Hammerheads hang in the balance: they deserve a helping handDutch Caribbean Nature Alliance (DCNA)
This increased protection will give the Dutch Caribbean the tools they need to further protect these vital sharks moving forward. Hammerhead sharks, Genus Sphyrna, are found all around the world. Three of nine world’s species can be found in the Caribbean: the scalloped hammerhead, the smooth hammerhead, and the great hammerhead. These species have a similar overall appearance, which makes identifying these sharks at the species level complicated. This has resulted in varying success for management and conservation actions, allowing loopholes for unwanted hammerhead shark mortalities to continue.
Sharks, including hammerhead, sharks are apex predators, which means that they are at the top of its food web and have no natural predators. Sharks help keep their prey population healthy by eating the sick and injured, while also affecting their prey’s distribution. In healthy oceans, sharks help to maintain stable fish stocks and healthy coral reefs and seagrass beds. This is important for the fisheries and the economy –tourism – of the islands. Hammerhead sharks are vulnerable to human threats. Overfishing, pollution, and climate change are all factors that can have a negative impact on these animals.
There are many organizations and individuals working to protect hammerhead sharks and their habitats in the Caribbean. A significant milestone was the establishment of protected areas such as the Yarari Marine Mammal and Shark Sanctuary between the BES islands. However, additional efforts are crucial to create more marine protected areas, reduce pollution in the ocean, and promote sustainable fishing practices.
The SPAW Protocol is a regional agreement where member counties have committed to the protection and sustainable use of coastal and marine biodiversity within the Wider Caribbean Region. Within this agreement, species have been divided into three lists of varying levels of protection, named Annex I, II and III. Annexes I and II include a list of species which require the highest level of protection. For these species the possession, trade or even disturbance of these species is forbidden. Annex III includes a list of species of which the exploitation is authorized, but highly regulated.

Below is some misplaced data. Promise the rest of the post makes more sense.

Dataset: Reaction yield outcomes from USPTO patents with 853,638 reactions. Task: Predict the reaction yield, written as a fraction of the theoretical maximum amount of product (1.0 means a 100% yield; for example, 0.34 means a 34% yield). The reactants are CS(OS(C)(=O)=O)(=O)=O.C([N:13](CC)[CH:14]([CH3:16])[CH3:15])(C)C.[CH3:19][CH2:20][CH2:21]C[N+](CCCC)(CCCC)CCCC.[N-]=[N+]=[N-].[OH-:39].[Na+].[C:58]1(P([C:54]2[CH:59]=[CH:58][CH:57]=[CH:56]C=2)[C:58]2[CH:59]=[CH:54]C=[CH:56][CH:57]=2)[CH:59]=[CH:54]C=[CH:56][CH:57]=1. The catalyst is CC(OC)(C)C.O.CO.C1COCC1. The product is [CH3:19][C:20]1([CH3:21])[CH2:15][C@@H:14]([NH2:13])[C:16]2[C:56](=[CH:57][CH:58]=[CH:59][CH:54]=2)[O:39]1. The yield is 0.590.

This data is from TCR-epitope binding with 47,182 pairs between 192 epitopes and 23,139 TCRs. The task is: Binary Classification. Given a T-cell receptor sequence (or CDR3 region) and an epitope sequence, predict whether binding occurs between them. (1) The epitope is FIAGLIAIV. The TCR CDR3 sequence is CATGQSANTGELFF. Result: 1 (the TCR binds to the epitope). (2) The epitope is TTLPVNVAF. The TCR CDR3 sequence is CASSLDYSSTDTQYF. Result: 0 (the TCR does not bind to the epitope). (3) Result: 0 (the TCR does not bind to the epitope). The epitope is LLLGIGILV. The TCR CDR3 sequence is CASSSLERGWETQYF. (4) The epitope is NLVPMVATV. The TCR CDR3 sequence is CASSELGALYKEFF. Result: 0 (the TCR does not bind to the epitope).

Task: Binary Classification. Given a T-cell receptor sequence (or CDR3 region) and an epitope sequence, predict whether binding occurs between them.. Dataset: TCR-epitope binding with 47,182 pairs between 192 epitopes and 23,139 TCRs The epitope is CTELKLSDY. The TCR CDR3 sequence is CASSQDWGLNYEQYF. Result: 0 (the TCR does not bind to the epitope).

In 2017, hammerhead sharks were added to the Annex III list of the SPAW Protocol, but this has not resulted in the desired recovery of their populations. Therefore, the Kingdom of the Netherlands along with the Republic of France plan to submit a proposal during the next conference of the parties for the Cartagena Convention (COPS) to upgrade these sharks to the Annex II list. This will allow for these species to receive additional protection moving forward, ensuring these sharks are free to roam the Caribbean waters and contribute to healthy ecosystems for years to come.
The Dutch Caribbean Nature Alliance (DCNA) supports science communication and outreach in the Dutch Caribbean region by making nature-related scientific information more widely available through amongst others the Dutch Caribbean Biodiversity Database, DCNA’s news platform BioNews and the press. This article contains the results from several scientific studies but the studies themselves are not DCNA studies. No rights can be derived from the content. DCNA is not liable for the content and the in(direct) impacts resulting from publishing this article.
Photos: Ben Philips; Ben Warden